post

Dongju: The Portrait of a Poet (2016) [New York Asian Film Festival 2016]

dongjuIn 1940s Korea, Japanese colonialists were banning Korea culture and the use of the Korean language in an effort to unify their territories and become a stronger world power.  In this struggle, a young man named Yun Dongju starts writing poems in Korean while attempting to survive the assimilation of his people, reluctantly becoming a fighter in a battle to preserve Korea’s identity.

This historical film was written by Yeon-Shick Shin and directed by a new master of the genre, Joon-ik Lee.  They create here a subtle and fairly easy to understand representation of what is considered a hard period in Korea through the eyes of a talented poet.  The film takes its time showing the young life of Dongju as well as the societal shift that the Japanese colonizing brought.  The poems read on black and white images of Korea are personal and real, they create a center for the story, an emotional anchor.  These were carefully chosen amongst Dongju’s work to best suit the film and they bring a solemnity to the proceedings.

The casting for this film is pivotal as so much rests on how the lead of Dongju is interpreted.  Kang Ha-Neul takes this character and develops him into a fully fleshed out human being, giving a voice for his soft yet emotional poems.  He shows a wide range of emotions with subtle variations, giving life to this man whose story is mainly untold, especially to Western audiences.  Supporting this performance are Jeong-min Park as Dongju’s cousin Song Monggyu who is someone who likes to stir the pot and possibly cause trouble for himself and those around him.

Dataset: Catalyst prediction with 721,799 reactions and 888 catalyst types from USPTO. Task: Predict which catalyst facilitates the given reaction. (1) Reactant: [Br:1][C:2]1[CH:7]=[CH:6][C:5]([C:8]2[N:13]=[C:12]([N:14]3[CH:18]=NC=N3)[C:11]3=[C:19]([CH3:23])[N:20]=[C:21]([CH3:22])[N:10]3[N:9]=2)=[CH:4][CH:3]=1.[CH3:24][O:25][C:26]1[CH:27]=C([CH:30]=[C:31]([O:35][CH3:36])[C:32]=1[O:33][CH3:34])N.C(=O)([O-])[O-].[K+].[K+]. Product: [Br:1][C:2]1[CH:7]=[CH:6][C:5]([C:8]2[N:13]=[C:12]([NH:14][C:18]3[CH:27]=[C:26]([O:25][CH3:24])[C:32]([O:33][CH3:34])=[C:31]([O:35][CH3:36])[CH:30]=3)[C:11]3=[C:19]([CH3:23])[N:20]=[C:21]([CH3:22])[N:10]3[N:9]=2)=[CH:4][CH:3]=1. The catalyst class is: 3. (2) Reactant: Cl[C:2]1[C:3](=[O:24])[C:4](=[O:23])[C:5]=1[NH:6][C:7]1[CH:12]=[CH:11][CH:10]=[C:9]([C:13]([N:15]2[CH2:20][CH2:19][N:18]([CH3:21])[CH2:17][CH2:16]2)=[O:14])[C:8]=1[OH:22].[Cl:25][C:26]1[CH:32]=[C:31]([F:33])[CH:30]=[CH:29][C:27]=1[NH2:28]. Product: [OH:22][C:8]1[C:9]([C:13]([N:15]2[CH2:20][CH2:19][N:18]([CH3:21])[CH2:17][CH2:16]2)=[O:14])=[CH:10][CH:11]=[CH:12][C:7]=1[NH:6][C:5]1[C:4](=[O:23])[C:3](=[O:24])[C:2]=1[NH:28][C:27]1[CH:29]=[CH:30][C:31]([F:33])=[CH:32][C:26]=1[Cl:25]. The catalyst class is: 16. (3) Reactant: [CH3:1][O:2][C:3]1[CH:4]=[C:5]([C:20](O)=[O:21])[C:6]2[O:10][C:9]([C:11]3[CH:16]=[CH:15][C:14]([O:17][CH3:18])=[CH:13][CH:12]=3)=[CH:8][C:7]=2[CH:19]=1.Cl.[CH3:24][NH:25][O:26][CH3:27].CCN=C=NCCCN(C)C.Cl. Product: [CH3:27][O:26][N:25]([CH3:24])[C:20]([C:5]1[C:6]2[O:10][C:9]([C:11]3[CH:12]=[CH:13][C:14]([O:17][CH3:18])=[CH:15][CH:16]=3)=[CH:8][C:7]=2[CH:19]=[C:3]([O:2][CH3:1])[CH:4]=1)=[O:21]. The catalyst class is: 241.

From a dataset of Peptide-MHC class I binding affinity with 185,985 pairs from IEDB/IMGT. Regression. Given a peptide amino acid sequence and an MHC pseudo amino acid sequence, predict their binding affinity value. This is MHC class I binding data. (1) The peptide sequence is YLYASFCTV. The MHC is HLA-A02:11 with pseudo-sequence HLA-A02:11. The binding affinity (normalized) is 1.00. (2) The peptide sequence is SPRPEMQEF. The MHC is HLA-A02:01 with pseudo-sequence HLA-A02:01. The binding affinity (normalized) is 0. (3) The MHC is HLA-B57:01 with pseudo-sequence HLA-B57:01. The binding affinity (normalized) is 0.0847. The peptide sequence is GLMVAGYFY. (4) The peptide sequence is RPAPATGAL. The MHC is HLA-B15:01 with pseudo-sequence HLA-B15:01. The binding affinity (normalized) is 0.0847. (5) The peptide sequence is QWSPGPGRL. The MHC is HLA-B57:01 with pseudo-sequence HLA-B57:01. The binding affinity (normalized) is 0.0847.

His performance is less subdued and a bit more in your face as time passes and the character requires the actor to be bolder.  Also supporting Kang Ha-Neul is Moon Choi as Kumi, the girl who believes in him and does all she can to get him published,  Her performance is also held back but stands out amongst the mostly male cast, showing a calm and strong female presence in a time when women were still encouraged to take a backseat to men’s dealings.

Shot in black and white, the look of the film is very serious which fits with the story and its developments.  The way the Korean countryside is shot is absolutely beautiful, the images convey the seriousness of the situation the Koran people faced during that period.  The pairing of filmed sequences with the reading of the poems is perfect.  Unfortunately, a credit for cinematography could not be found online (in English or French) at the time this was written.

The black and white images and style in which the film is shot make sense for this film and its subject but they do make it feel slower and made it harder for this reviewer to concentrate on the story and the poems.  The style is hypnotic but can also be sleep inducing if reading a lot of subtitles on a calm series of sequences is not one’s passion.  The slowness here is deliberate to give the viewers time to absorb the emotions and pay attention to the poems.

Poet Yun Dongju led a tragic life, like most artists about whom movies are made, in the time period that was anything but easy.  His story is worth watching for the quality of the film and the emotionality of his poems.  Viewers will (should) also learn about a tumultuous time in Korea’s history, which can be considered a bonus.  It’s a bit long and slow, but absolutely worth looking for and watching.